9. Patients should be advised that if they have been receiving treatment with OxyNEO® and cessation of therapy is indicated, it may be appropriate to taper OxyNEO® dose, rather than abruptly discontinue it, due to the risk of precipitating withdrawal symptoms. 10. Patients should be advised that the most common adverse reactions that may occur while taking OxyNEO® are asthenic conditions, constipation, dizziness, dry mouth, headache, nausea, pruritus, somnolence, sweating and vomiting. 11. Patients should be advised that OxyNEO® may cause drowsiness, dizziness or lightheadedness and may impair mental and/ or physical ability required for the performance of potentially hazardous tasks (e.g., driving, operating machinery). Patients started on OxyNEO® or patients whose dose has been adjusted should be advised not to drive a car or operate machinery unless they are tolerant to the effects of OxyNEO®. 12. Patients should be advised that OxyNEO® is a potential drug of abuse. They should protect it from theft or misuse. 13. Patients should be advised that OxyNEO® should never be given to anyone other than the individual for whom it was prescribed. 14. Patients should be advised that OxyNEO® 60 mg and 80 mg tablets or a single dose greater than 40 mg are for use only in individuals tolerant to the effect of opioids. 15. Women of childbearing potential who become or are planning to become pregnant should be advised to consult a physician prior to initiating or continuing therapy with OxyNEO®. Women who are breast-feeding or pregnant should not use OxyNEO®. Special Populations: Special Risk Groups: Oxycodone should be administered with caution and in a reduced dosage to debilitated patients, to patients with severely reduced hepatic or renal function or severely impaired pulmonary function, and in patients with Addison’s disease, hypothyroidism, toxic psychosis, pancreatitis, prostatic hypertrophy or urethral stricture. Pregnant Women: Animal reproduction studies have revealed no evidence of harm to the fetus due to oxycodone, however, as studies in humans have not been conducted, OxyNEO® is contraindicated in patients who are pregnant. Labour, Delivery and Nursing Women: In view of the potential for opioids to cross the placental barrier and to be excreted in breast milk, oxycodone is contraindicated during labour or in nursing mothers. Physical dependence or respiratory depression may occur in the infant if opioids are administered during labour. Pediatrics (< 18 years of age): The safety and efficacy of OxyNEO® have not been studied in the pediatric population. Therefore, use of OxyNEO® is not recommended in patients under 18 years of age. Geriatrics (> 65 years of age): In general, dose selection for an elderly patient should be cautious, usually starting at the low end of the dosing range, reflecting the greater frequency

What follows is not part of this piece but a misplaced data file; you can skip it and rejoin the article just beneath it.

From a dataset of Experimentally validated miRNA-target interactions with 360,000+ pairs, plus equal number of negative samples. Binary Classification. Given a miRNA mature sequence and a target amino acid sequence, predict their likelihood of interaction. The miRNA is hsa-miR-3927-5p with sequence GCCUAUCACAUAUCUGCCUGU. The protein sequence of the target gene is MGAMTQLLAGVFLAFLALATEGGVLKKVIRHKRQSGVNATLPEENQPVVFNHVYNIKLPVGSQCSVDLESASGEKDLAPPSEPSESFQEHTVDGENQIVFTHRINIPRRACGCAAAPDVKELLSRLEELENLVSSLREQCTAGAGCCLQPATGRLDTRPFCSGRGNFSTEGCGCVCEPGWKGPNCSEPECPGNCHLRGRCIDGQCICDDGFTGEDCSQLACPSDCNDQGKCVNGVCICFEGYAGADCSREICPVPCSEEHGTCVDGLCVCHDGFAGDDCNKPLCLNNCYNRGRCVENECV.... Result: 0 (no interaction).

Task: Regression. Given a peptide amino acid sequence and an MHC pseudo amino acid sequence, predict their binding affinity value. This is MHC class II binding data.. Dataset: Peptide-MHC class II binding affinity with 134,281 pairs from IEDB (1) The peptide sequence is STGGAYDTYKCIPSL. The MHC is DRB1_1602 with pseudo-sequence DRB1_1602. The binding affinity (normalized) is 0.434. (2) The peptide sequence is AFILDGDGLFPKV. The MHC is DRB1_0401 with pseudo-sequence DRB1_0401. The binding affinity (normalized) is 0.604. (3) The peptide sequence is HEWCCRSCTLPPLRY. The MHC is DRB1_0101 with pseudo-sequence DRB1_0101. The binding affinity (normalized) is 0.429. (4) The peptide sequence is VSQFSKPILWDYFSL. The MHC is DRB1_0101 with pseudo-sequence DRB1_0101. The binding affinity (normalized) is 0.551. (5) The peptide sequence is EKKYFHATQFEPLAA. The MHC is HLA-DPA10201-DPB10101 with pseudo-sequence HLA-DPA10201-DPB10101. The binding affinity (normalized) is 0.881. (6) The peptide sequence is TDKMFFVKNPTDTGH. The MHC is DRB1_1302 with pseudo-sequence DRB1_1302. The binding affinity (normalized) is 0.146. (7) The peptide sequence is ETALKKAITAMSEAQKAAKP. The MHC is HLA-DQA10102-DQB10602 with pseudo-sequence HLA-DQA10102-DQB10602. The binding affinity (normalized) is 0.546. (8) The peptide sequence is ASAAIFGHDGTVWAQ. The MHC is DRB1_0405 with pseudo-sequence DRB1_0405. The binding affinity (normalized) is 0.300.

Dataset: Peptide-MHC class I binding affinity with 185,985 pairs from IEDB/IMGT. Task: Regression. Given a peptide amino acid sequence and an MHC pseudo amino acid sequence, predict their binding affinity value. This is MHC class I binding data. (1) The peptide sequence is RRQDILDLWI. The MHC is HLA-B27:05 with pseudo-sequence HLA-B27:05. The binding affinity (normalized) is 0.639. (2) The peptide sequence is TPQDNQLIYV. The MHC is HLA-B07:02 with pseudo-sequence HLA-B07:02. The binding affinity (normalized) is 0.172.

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of decreased hepatic, renal, or cardiac function, and of concomitant disease or other drug therapy (see DOSAGE AND ADMINISTRATION). “In Vitro” Dissolution Studies of Interaction with Alcohol: Among readily available drugs with the established potential to pharmacologically augment the CNS depressant effect of opioids, ethanol also has the potential to chemically interact with the pharmaceutical formulation to accelerate the release of opioids from the dosage form. Given the larger doses of opioids in controlled release opioid formulations on average, the occurrence of such a formulation effect can further augment the risk of serious and unintended respiratory depression. A method to assess the potential for ethanol to accelerate the release of opioids from a pharmaceutical formulation requires the use of in vitro dissolution studies using simulated gastric fluid and 40% ethanol. With OxyNEO®, increasing concentrations of alcohol in the dissolution medium (from 0% to 40% v/v), resulted in a slight decrease in the rate of release of oxycodone from intact tablets. Additional in vitro dissolution testing in ethanol (40% v/v), conducted with OxyNEO® tablet fragments over a range of particles sizes, showed that dose dumping did not occur with the particle sizes tested. Other “In Vitro” Testing: The physical properties of the tablet were examined following an extensive battery of physical manipulations. Beyond demonstrating that OxyNEO® was harder to crush than another controlled release oxycodone formulation, testing over the range of OxyNEO® tablet fragment sizes showed that some of the controlled release properties were still retained. Hydrogelling properties continued to be demonstrated and dose dumping was not associated with OxyNEO®. ADVERSE REACTIONS Adverse Drug Reaction Overview: Adverse effects of OxyNEO® (oxycodone hydrochloride controlled release tablets) are similar to those of other opioid analgesics, and represent an extension of pharmacological effects of the drug class. The major hazards of opioids include respiratory and central nervous system depression and to a lesser degree, circulatory depression, respiratory arrest, shock and cardiac arrest. The most frequently observed adverse effects of OxyNEO® are asthenia, constipation, dizziness, dry mouth, headache, nausea, pruritus, somnolence, sweating and vomiting. Sedation: Sedation is a common side effect of opioid analgesics, especially in opioid naïve individuals. Sedation may also occur partly because patients often recuperate from prolonged fatigue after the relief of persistent pain. Most patients develop tolerance to the sedative effects of opioids within three to five days and, if the sedation is not severe, will not require any treatment except reassurance. If excessive sedation persists beyond a few days, the dose of the opioid should be reduced and alternate causes investigated. Some of these are: concurrent CNS depressant medication, hepatic